U.S. swimmer and Olympic gold medalist Ryan Lochte was supposed to be celebrating at the end of the Rio Olympics, but there's not much cause for celebration anymore. Lochte's successful career hit an all-time low just after he finished his competition in Rio, when he admitted to having "over-exaggerated" about being robbed at gunpoint after security camera video proved that he and his teammates publicly urinated and destroyed a gas station sign. The star swimmer is now back in the United States, and the future of his career is much more uncertain than it was before the Olympics. There's no official word on what Lochte will do next, but his plans are going to be much different than they would be if #Lochtegate had never happened.
Before his exploits in Rio, Lochte's future was bright and clear. Riding high off his success in the Olympics and the likely end of his athletic career, he'd still be ripe with endorsement deals, and probably have landed a lucrative deal with NBC to commentate at the next Olympics. Maybe he'd even have tried to bring back his television career. But that all doesn't seem to be an option anymore, now that his public persona has imploded, according to sports marketing expert Bob Dorfman. “Lochte has damaged his brand irreparably, created an international incident, and proven how stupid he is,” Dorfman told CBS News. “No sponsor wants to attach their name to an athlete like that."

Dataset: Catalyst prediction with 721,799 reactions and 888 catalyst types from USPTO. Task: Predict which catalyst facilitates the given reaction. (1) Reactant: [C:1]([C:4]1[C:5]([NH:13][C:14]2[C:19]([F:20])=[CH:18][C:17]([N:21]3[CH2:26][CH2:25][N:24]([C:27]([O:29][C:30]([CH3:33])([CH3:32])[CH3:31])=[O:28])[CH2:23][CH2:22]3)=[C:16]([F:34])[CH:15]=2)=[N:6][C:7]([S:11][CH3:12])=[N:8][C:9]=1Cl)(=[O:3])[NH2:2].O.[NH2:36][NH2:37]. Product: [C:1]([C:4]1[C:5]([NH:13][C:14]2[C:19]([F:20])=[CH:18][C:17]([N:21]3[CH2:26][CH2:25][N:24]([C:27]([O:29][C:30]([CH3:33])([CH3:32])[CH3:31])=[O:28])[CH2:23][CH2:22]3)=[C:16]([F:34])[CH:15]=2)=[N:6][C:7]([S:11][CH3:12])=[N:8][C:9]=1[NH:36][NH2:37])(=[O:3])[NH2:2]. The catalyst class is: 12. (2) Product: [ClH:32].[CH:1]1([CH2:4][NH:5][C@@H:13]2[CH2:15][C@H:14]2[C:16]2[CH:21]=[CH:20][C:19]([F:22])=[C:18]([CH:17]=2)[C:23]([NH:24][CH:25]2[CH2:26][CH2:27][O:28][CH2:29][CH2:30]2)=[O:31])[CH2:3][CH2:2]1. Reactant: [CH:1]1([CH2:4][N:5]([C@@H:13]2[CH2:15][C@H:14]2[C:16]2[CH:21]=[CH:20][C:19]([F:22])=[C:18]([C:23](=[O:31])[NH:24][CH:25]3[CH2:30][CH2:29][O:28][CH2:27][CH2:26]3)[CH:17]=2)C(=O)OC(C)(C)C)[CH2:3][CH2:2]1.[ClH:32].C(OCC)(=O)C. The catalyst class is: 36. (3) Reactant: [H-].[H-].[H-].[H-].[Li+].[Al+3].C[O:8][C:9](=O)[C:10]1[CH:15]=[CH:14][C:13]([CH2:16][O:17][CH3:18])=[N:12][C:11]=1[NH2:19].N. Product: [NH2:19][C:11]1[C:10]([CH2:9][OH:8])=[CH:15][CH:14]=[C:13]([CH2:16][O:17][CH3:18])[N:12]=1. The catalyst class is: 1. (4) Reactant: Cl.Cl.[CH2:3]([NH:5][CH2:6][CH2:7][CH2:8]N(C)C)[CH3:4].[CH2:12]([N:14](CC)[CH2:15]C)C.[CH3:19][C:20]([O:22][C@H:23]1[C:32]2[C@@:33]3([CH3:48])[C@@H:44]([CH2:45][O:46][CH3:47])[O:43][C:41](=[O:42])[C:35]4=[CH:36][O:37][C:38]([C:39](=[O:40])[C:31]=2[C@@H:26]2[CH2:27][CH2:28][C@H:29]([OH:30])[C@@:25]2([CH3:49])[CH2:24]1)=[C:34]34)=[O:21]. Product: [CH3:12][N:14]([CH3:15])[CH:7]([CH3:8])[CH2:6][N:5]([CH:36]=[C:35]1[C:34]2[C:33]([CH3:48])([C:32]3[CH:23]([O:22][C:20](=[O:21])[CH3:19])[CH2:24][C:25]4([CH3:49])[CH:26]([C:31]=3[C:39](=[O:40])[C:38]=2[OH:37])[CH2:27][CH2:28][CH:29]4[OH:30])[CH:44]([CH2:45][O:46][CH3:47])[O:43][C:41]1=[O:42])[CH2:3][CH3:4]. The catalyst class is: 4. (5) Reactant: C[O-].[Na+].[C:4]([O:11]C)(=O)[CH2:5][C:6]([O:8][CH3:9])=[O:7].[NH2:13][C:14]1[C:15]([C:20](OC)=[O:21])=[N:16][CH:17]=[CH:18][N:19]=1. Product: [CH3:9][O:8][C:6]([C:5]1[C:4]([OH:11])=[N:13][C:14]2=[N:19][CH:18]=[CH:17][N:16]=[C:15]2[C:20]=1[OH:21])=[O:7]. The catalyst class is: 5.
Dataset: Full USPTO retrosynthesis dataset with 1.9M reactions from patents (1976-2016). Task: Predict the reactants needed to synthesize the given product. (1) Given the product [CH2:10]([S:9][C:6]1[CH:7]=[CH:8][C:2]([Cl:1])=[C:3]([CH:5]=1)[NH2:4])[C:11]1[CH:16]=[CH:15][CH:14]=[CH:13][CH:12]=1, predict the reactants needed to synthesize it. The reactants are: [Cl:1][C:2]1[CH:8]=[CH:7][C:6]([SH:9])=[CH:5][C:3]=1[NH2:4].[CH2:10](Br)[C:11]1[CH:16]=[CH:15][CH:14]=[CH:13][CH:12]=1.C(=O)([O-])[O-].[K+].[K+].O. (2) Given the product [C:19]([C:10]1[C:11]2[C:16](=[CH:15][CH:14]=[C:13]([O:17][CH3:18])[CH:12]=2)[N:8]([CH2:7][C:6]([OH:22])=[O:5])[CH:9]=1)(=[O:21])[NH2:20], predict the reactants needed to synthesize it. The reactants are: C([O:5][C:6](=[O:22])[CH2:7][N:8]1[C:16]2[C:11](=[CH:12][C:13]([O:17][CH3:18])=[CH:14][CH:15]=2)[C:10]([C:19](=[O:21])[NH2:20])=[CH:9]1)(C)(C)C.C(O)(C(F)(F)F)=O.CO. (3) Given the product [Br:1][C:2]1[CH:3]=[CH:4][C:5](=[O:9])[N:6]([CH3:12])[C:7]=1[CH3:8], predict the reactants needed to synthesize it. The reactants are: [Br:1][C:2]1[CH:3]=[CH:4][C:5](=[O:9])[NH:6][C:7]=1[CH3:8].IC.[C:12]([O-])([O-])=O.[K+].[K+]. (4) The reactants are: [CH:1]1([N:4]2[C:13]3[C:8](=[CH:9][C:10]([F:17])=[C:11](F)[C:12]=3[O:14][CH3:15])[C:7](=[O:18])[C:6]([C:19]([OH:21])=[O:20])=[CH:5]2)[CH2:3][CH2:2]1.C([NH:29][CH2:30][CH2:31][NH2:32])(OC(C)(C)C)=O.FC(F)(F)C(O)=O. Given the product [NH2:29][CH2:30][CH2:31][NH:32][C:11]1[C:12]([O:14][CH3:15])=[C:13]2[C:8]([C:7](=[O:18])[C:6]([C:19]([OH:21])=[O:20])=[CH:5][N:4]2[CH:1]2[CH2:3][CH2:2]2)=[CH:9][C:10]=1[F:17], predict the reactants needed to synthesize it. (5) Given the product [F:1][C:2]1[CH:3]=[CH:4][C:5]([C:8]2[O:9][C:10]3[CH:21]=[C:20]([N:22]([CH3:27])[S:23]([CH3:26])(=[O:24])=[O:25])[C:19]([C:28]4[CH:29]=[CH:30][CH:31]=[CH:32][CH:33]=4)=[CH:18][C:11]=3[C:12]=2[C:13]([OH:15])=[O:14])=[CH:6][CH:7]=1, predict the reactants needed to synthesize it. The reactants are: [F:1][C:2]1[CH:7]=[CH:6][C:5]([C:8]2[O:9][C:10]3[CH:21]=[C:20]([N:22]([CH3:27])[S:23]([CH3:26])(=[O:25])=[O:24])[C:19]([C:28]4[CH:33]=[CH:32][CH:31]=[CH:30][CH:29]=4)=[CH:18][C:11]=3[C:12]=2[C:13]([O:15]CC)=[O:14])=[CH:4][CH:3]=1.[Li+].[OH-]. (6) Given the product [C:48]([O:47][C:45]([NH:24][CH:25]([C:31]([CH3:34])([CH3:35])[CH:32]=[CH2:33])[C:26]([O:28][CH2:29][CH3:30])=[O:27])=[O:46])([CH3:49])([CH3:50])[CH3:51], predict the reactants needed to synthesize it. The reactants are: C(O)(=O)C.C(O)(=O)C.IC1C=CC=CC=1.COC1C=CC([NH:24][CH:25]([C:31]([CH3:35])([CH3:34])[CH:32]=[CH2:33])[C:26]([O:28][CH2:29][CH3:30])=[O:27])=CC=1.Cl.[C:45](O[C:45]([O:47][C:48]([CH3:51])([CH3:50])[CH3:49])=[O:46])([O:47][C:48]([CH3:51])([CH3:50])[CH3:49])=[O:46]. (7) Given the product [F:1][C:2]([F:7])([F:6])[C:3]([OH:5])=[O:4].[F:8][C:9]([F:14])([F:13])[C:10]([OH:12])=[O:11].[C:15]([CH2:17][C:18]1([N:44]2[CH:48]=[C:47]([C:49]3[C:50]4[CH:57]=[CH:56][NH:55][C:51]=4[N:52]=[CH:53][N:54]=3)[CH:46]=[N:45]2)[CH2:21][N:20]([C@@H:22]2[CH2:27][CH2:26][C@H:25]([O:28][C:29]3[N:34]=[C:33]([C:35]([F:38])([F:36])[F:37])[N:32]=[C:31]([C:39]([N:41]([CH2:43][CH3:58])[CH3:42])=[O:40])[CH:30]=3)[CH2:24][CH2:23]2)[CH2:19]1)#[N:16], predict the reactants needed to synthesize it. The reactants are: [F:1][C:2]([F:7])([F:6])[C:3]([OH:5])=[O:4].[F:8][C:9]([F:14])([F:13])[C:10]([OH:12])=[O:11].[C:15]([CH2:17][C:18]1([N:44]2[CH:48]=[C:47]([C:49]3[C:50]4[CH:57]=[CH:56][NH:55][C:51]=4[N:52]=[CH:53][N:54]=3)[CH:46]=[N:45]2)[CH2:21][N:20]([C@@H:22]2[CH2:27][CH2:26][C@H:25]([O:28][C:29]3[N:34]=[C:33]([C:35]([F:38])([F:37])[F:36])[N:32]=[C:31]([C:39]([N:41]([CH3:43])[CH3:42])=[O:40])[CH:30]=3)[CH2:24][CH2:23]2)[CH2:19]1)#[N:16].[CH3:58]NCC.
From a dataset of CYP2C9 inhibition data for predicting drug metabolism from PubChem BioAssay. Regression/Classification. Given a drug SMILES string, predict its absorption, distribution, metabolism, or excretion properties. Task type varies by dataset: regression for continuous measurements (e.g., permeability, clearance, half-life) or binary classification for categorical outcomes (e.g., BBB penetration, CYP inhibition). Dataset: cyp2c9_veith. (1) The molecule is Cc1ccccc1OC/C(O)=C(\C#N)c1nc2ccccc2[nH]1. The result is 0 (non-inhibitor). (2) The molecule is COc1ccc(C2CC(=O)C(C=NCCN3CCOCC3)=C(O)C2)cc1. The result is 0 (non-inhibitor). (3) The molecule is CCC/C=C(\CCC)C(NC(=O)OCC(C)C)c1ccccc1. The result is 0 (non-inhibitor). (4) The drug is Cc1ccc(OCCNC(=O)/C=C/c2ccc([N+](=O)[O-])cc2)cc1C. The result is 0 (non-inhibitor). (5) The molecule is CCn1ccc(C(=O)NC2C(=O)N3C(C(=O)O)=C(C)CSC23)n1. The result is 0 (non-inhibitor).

In the immediate future, Lochte might make some media appearances in which he tries to walk back all the mistakes he made in Rio. Some contrite interviews with high-profile anchors like Katie Couric and Robin Roberts might do a little to soften the blow from his epic fallout. But most people, and most companies, likely won't fall for it. But given the interview with Matt Lauer he's already done since getting back to the U.S., it looks like he's not going to stay silent. There are also rumors that he might appear on Dancing with the Stars, so he doesn't seem intent on going quietly.
In the long term, Lochte's best bet might be returning to swimming as a coach. He could try to keep training and return to the Olympics in 2020 to redeem himself, but it will be a lot tougher to finance his training and expenses without the cache of sponsors that dropped him. If he doesn't perform extremely well and say all the right things to earn forgiveness, a comeback attempt could do even more damage to his reputation than dropping out of the limelight. Plus, there's still a chance that he could be banned from swimming by the U.S. Olympic Committee, which would relieve him of that option altogether.
Coaching would give Lochte the opportunity to stay involved in the sport and probably make a decent living. In a few years, when the hype dies down, he could also become involved with the sport's governing bodies, since his mistakes don't change the fact that he's got serious insider knowledge. Until time erodes some of the damage he's done to himself, Lochte should lay low and strategize for his post-Olympic life.
To put it succinctly, Lochte really screwed himself over in Rio. His once-valuable personal brand is PR poison now, and his options for a second act are therefore severely limited — Michael Phelps made a comeback after his weed-smoking debacle, but the backlash from this incident is already a lot worse. Lochte would do best by staying out from the spotlight. Time heals most wounds, and he could still make a resurgence someday.